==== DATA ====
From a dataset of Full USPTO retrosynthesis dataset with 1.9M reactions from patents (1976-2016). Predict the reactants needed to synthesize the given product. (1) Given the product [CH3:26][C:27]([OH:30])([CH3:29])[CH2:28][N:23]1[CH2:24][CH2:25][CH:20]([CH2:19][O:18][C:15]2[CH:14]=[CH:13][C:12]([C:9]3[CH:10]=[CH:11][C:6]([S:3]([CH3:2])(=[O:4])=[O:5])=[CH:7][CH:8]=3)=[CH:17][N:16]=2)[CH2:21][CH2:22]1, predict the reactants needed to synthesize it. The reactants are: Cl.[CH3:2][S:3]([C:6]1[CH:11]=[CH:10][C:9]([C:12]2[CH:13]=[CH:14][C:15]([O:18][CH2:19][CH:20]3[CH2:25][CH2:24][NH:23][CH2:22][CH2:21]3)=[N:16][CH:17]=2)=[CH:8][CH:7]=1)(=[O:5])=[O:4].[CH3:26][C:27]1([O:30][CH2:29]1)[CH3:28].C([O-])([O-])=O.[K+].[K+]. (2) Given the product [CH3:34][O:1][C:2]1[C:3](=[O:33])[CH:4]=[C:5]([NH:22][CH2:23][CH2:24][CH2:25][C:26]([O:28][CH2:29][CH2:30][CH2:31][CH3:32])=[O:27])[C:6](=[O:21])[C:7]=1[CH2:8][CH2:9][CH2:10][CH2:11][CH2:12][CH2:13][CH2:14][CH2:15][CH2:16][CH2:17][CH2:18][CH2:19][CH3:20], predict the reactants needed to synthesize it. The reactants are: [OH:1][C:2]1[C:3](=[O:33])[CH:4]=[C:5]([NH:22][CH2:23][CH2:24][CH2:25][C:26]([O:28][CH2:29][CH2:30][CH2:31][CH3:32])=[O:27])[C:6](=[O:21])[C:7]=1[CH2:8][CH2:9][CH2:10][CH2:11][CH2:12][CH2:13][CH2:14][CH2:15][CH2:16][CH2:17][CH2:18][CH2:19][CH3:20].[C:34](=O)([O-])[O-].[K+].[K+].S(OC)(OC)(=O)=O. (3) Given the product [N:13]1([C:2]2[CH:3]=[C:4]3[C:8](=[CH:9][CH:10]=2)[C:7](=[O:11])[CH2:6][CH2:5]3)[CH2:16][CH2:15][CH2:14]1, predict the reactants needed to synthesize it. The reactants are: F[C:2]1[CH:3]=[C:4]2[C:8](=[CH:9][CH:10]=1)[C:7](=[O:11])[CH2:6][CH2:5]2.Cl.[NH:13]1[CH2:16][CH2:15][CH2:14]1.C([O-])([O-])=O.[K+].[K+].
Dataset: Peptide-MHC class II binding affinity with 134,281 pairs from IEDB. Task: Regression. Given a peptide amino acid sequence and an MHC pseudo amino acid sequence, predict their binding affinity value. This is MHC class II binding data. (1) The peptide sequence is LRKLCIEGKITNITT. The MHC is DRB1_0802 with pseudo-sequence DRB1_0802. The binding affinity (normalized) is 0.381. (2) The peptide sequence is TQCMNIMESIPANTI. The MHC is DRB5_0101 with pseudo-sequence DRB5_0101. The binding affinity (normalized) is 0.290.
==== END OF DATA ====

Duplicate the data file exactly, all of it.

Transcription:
From a dataset of Full USPTO retrosynthesis dataset with 1.9M reactions from patents (1976-2016). Predict the reactants needed to synthesize the given product. (1) Given the product [CH3:26][C:27]([OH:30])([CH3:29])[CH2:28][N:23]1[CH2:24][CH2:25][CH:20]([CH2:19][O:18][C:15]2[CH:14]=[CH:13][C:12]([C:9]3[CH:10]=[CH:11][C:6]([S:3]([CH3:2])(=[O:4])=[O:5])=[CH:7][CH:8]=3)=[CH:17][N:16]=2)[CH2:21][CH2:22]1, predict the reactants needed to synthesize it. The reactants are: Cl.[CH3:2][S:3]([C:6]1[CH:11]=[CH:10][C:9]([C:12]2[CH:13]=[CH:14][C:15]([O:18][CH2:19][CH:20]3[CH2:25][CH2:24][NH:23][CH2:22][CH2:21]3)=[N:16][CH:17]=2)=[CH:8][CH:7]=1)(=[O:5])=[O:4].[CH3:26][C:27]1([O:30][CH2:29]1)[CH3:28].C([O-])([O-])=O.[K+].[K+]. (2) Given the product [CH3:34][O:1][C:2]1[C:3](=[O:33])[CH:4]=[C:5]([NH:22][CH2:23][CH2:24][CH2:25][C:26]([O:28][CH2:29][CH2:30][CH2:31][CH3:32])=[O:27])[C:6](=[O:21])[C:7]=1[CH2:8][CH2:9][CH2:10][CH2:11][CH2:12][CH2:13][CH2:14][CH2:15][CH2:16][CH2:17][CH2:18][CH2:19][CH3:20], predict the reactants needed to synthesize it. The reactants are: [OH:1][C:2]1[C:3](=[O:33])[CH:4]=[C:5]([NH:22][CH2:23][CH2:24][CH2:25][C:26]([O:28][CH2:29][CH2:30][CH2:31][CH3:32])=[O:27])[C:6](=[O:21])[C:7]=1[CH2:8][CH2:9][CH2:10][CH2:11][CH2:12][CH2:13][CH2:14][CH2:15][CH2:16][CH2:17][CH2:18][CH2:19][CH3:20].[C:34](=O)([O-])[O-].[K+].[K+].S(OC)(OC)(=O)=O. (3) Given the product [N:13]1([C:2]2[CH:3]=[C:4]3[C:8](=[CH:9][CH:10]=2)[C:7](=[O:11])[CH2:6][CH2:5]3)[CH2:16][CH2:15][CH2:14]1, predict the reactants needed to synthesize it. The reactants are: F[C:2]1[CH:3]=[C:4]2[C:8](=[CH:9][CH:10]=1)[C:7](=[O:11])[CH2:6][CH2:5]2.Cl.[NH:13]1[CH2:16][CH2:15][CH2:14]1.C([O-])([O-])=O.[K+].[K+].
Dataset: Peptide-MHC class II binding affinity with 134,281 pairs from IEDB. Task: Regression. Given a peptide amino acid sequence and an MHC pseudo amino acid sequence, predict their binding affinity value. This is MHC class II binding data. (1) The peptide sequence is LRKLCIEGKITNITT. The MHC is DRB1_0802 with pseudo-sequence DRB1_0802. The binding affinity (normalized) is 0.381. (2) The peptide sequence is TQCMNIMESIPANTI. The MHC is DRB5_0101 with pseudo-sequence DRB5_0101. The binding affinity (normalized) is 0.290.